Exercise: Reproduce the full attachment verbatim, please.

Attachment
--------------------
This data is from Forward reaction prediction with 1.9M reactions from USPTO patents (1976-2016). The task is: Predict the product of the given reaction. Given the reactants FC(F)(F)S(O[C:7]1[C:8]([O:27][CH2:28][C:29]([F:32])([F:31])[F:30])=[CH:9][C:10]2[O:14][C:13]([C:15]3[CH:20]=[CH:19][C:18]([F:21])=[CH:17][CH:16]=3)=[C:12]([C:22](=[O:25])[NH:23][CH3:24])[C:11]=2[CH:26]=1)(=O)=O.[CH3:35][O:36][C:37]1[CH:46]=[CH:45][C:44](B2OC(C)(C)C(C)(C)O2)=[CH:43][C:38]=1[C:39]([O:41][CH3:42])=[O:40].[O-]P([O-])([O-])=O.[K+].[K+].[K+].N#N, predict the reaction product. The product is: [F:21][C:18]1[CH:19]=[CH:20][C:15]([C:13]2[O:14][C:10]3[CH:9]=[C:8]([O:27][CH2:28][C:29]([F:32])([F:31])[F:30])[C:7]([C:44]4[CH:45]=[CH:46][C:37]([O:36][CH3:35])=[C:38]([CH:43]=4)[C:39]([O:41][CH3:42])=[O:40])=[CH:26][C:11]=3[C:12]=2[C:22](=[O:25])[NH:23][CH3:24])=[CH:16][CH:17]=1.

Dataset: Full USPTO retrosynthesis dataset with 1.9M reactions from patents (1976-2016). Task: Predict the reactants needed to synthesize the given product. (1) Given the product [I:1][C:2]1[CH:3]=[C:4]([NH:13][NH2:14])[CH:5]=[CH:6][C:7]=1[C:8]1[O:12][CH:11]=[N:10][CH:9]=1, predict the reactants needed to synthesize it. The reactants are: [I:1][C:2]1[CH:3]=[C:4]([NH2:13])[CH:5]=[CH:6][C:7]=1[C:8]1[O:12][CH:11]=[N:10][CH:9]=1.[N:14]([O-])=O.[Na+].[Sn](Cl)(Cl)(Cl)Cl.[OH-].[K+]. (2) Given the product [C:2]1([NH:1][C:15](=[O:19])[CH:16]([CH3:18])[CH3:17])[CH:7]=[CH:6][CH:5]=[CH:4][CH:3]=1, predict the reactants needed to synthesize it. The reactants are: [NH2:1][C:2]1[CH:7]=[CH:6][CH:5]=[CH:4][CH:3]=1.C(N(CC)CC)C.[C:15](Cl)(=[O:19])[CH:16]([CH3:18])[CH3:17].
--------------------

This data is from Forward reaction prediction with 1.9M reactions from USPTO patents (1976-2016). The task is: Predict the product of the given reaction. Given the reactants FC(F)(F)S(O[C:7]1[C:8]([O:27][CH2:28][C:29]([F:32])([F:31])[F:30])=[CH:9][C:10]2[O:14][C:13]([C:15]3[CH:20]=[CH:19][C:18]([F:21])=[CH:17][CH:16]=3)=[C:12]([C:22](=[O:25])[NH:23][CH3:24])[C:11]=2[CH:26]=1)(=O)=O.[CH3:35][O:36][C:37]1[CH:46]=[CH:45][C:44](B2OC(C)(C)C(C)(C)O2)=[CH:43][C:38]=1[C:39]([O:41][CH3:42])=[O:40].[O-]P([O-])([O-])=O.[K+].[K+].[K+].N#N, predict the reaction product. The product is: [F:21][C:18]1[CH:19]=[CH:20][C:15]([C:13]2[O:14][C:10]3[CH:9]=[C:8]([O:27][CH2:28][C:29]([F:32])([F:31])[F:30])[C:7]([C:44]4[CH:45]=[CH:46][C:37]([O:36][CH3:35])=[C:38]([CH:43]=4)[C:39]([O:41][CH3:42])=[O:40])=[CH:26][C:11]=3[C:12]=2[C:22](=[O:25])[NH:23][CH3:24])=[CH:16][CH:17]=1.

Dataset: Full USPTO retrosynthesis dataset with 1.9M reactions from patents (1976-2016). Task: Predict the reactants needed to synthesize the given product. (1) Given the product [I:1][C:2]1[CH:3]=[C:4]([NH:13][NH2:14])[CH:5]=[CH:6][C:7]=1[C:8]1[O:12][CH:11]=[N:10][CH:9]=1, predict the reactants needed to synthesize it. The reactants are: [I:1][C:2]1[CH:3]=[C:4]([NH2:13])[CH:5]=[CH:6][C:7]=1[C:8]1[O:12][CH:11]=[N:10][CH:9]=1.[N:14]([O-])=O.[Na+].[Sn](Cl)(Cl)(Cl)Cl.[OH-].[K+]. (2) Given the product [C:2]1([NH:1][C:15](=[O:19])[CH:16]([CH3:18])[CH3:17])[CH:7]=[CH:6][CH:5]=[CH:4][CH:3]=1, predict the reactants needed to synthesize it. The reactants are: [NH2:1][C:2]1[CH:7]=[CH:6][CH:5]=[CH:4][CH:3]=1.C(N(CC)CC)C.[C:15](Cl)(=[O:19])[CH:16]([CH3:18])[CH3:17].